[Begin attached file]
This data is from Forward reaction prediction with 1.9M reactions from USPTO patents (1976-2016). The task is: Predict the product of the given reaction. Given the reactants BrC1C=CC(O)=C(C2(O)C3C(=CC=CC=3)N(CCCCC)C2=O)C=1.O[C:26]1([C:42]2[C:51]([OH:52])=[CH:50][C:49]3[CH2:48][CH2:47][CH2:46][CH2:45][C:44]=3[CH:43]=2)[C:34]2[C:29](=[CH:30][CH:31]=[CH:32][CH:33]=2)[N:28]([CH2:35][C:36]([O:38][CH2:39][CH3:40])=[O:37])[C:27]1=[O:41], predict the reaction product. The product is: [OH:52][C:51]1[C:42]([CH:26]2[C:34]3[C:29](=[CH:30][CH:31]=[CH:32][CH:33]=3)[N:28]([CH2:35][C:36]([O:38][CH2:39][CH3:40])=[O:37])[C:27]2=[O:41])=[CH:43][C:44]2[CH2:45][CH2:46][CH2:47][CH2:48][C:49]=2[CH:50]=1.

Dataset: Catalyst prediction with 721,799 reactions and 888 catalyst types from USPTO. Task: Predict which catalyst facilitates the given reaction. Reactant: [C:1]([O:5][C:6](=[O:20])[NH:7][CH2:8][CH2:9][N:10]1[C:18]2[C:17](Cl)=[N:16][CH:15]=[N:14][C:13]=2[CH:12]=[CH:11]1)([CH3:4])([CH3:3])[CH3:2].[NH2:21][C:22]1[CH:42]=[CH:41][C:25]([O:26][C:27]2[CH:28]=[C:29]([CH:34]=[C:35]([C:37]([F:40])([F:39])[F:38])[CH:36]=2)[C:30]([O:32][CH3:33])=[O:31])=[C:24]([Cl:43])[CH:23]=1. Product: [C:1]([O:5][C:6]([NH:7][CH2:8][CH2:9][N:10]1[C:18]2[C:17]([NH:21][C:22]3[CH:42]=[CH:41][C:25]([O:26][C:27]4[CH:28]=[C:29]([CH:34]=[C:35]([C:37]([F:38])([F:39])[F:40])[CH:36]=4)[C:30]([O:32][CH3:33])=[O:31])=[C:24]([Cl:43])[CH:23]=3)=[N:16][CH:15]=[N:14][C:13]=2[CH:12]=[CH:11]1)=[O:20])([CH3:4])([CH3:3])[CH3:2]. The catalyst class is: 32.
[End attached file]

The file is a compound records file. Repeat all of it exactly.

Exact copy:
This data is from Forward reaction prediction with 1.9M reactions from USPTO patents (1976-2016). The task is: Predict the product of the given reaction. Given the reactants BrC1C=CC(O)=C(C2(O)C3C(=CC=CC=3)N(CCCCC)C2=O)C=1.O[C:26]1([C:42]2[C:51]([OH:52])=[CH:50][C:49]3[CH2:48][CH2:47][CH2:46][CH2:45][C:44]=3[CH:43]=2)[C:34]2[C:29](=[CH:30][CH:31]=[CH:32][CH:33]=2)[N:28]([CH2:35][C:36]([O:38][CH2:39][CH3:40])=[O:37])[C:27]1=[O:41], predict the reaction product. The product is: [OH:52][C:51]1[C:42]([CH:26]2[C:34]3[C:29](=[CH:30][CH:31]=[CH:32][CH:33]=3)[N:28]([CH2:35][C:36]([O:38][CH2:39][CH3:40])=[O:37])[C:27]2=[O:41])=[CH:43][C:44]2[CH2:45][CH2:46][CH2:47][CH2:48][C:49]=2[CH:50]=1.

Dataset: Catalyst prediction with 721,799 reactions and 888 catalyst types from USPTO. Task: Predict which catalyst facilitates the given reaction. Reactant: [C:1]([O:5][C:6](=[O:20])[NH:7][CH2:8][CH2:9][N:10]1[C:18]2[C:17](Cl)=[N:16][CH:15]=[N:14][C:13]=2[CH:12]=[CH:11]1)([CH3:4])([CH3:3])[CH3:2].[NH2:21][C:22]1[CH:42]=[CH:41][C:25]([O:26][C:27]2[CH:28]=[C:29]([CH:34]=[C:35]([C:37]([F:40])([F:39])[F:38])[CH:36]=2)[C:30]([O:32][CH3:33])=[O:31])=[C:24]([Cl:43])[CH:23]=1. Product: [C:1]([O:5][C:6]([NH:7][CH2:8][CH2:9][N:10]1[C:18]2[C:17]([NH:21][C:22]3[CH:42]=[CH:41][C:25]([O:26][C:27]4[CH:28]=[C:29]([CH:34]=[C:35]([C:37]([F:38])([F:39])[F:40])[CH:36]=4)[C:30]([O:32][CH3:33])=[O:31])=[C:24]([Cl:43])[CH:23]=3)=[N:16][CH:15]=[N:14][C:13]=2[CH:12]=[CH:11]1)=[O:20])([CH3:4])([CH3:3])[CH3:2]. The catalyst class is: 32.